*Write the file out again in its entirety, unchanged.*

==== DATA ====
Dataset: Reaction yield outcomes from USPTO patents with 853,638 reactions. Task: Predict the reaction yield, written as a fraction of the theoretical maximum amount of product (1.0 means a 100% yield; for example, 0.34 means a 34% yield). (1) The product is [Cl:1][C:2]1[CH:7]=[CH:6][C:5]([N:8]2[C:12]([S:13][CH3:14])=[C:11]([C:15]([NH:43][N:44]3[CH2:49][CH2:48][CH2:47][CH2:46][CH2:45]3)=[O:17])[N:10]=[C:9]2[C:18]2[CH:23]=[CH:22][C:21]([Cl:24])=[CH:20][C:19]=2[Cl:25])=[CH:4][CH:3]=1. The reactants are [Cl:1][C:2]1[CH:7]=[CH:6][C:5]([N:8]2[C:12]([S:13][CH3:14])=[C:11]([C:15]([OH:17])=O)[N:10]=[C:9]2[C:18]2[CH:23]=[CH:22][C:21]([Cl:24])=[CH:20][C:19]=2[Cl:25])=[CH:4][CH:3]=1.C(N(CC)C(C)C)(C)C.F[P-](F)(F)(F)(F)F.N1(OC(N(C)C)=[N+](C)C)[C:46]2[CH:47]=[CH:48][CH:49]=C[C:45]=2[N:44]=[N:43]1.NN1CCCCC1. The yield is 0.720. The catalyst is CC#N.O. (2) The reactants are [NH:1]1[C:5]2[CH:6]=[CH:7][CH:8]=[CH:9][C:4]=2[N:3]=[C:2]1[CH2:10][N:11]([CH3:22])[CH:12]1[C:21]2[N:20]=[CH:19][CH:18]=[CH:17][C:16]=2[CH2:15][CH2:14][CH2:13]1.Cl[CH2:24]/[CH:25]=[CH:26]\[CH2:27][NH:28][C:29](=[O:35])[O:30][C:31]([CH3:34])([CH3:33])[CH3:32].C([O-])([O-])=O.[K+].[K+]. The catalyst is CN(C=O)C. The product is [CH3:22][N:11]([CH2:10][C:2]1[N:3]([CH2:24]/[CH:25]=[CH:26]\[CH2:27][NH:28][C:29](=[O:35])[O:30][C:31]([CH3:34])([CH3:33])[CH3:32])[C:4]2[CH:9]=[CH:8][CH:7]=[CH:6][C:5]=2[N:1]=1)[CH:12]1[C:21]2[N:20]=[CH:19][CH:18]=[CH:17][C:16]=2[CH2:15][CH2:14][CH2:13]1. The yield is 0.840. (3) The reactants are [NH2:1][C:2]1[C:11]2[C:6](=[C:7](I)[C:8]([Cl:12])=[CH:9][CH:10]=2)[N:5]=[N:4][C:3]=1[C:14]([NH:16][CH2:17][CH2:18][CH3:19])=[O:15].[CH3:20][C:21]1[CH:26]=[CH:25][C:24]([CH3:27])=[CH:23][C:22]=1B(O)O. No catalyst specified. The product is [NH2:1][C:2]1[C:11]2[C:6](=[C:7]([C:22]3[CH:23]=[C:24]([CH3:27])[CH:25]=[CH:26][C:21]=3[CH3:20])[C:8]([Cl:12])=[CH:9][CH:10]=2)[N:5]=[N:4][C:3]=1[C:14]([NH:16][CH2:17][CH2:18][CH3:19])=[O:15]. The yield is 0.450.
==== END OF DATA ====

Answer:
Dataset: Reaction yield outcomes from USPTO patents with 853,638 reactions. Task: Predict the reaction yield, written as a fraction of the theoretical maximum amount of product (1.0 means a 100% yield; for example, 0.34 means a 34% yield). (1) The product is [Cl:1][C:2]1[CH:7]=[CH:6][C:5]([N:8]2[C:12]([S:13][CH3:14])=[C:11]([C:15]([NH:43][N:44]3[CH2:49][CH2:48][CH2:47][CH2:46][CH2:45]3)=[O:17])[N:10]=[C:9]2[C:18]2[CH:23]=[CH:22][C:21]([Cl:24])=[CH:20][C:19]=2[Cl:25])=[CH:4][CH:3]=1. The reactants are [Cl:1][C:2]1[CH:7]=[CH:6][C:5]([N:8]2[C:12]([S:13][CH3:14])=[C:11]([C:15]([OH:17])=O)[N:10]=[C:9]2[C:18]2[CH:23]=[CH:22][C:21]([Cl:24])=[CH:20][C:19]=2[Cl:25])=[CH:4][CH:3]=1.C(N(CC)C(C)C)(C)C.F[P-](F)(F)(F)(F)F.N1(OC(N(C)C)=[N+](C)C)[C:46]2[CH:47]=[CH:48][CH:49]=C[C:45]=2[N:44]=[N:43]1.NN1CCCCC1. The yield is 0.720. The catalyst is CC#N.O. (2) The reactants are [NH:1]1[C:5]2[CH:6]=[CH:7][CH:8]=[CH:9][C:4]=2[N:3]=[C:2]1[CH2:10][N:11]([CH3:22])[CH:12]1[C:21]2[N:20]=[CH:19][CH:18]=[CH:17][C:16]=2[CH2:15][CH2:14][CH2:13]1.Cl[CH2:24]/[CH:25]=[CH:26]\[CH2:27][NH:28][C:29](=[O:35])[O:30][C:31]([CH3:34])([CH3:33])[CH3:32].C([O-])([O-])=O.[K+].[K+]. The catalyst is CN(C=O)C. The product is [CH3:22][N:11]([CH2:10][C:2]1[N:3]([CH2:24]/[CH:25]=[CH:26]\[CH2:27][NH:28][C:29](=[O:35])[O:30][C:31]([CH3:34])([CH3:33])[CH3:32])[C:4]2[CH:9]=[CH:8][CH:7]=[CH:6][C:5]=2[N:1]=1)[CH:12]1[C:21]2[N:20]=[CH:19][CH:18]=[CH:17][C:16]=2[CH2:15][CH2:14][CH2:13]1. The yield is 0.840. (3) The reactants are [NH2:1][C:2]1[C:11]2[C:6](=[C:7](I)[C:8]([Cl:12])=[CH:9][CH:10]=2)[N:5]=[N:4][C:3]=1[C:14]([NH:16][CH2:17][CH2:18][CH3:19])=[O:15].[CH3:20][C:21]1[CH:26]=[CH:25][C:24]([CH3:27])=[CH:23][C:22]=1B(O)O. No catalyst specified. The product is [NH2:1][C:2]1[C:11]2[C:6](=[C:7]([C:22]3[CH:23]=[C:24]([CH3:27])[CH:25]=[CH:26][C:21]=3[CH3:20])[C:8]([Cl:12])=[CH:9][CH:10]=2)[N:5]=[N:4][C:3]=1[C:14]([NH:16][CH2:17][CH2:18][CH3:19])=[O:15]. The yield is 0.450.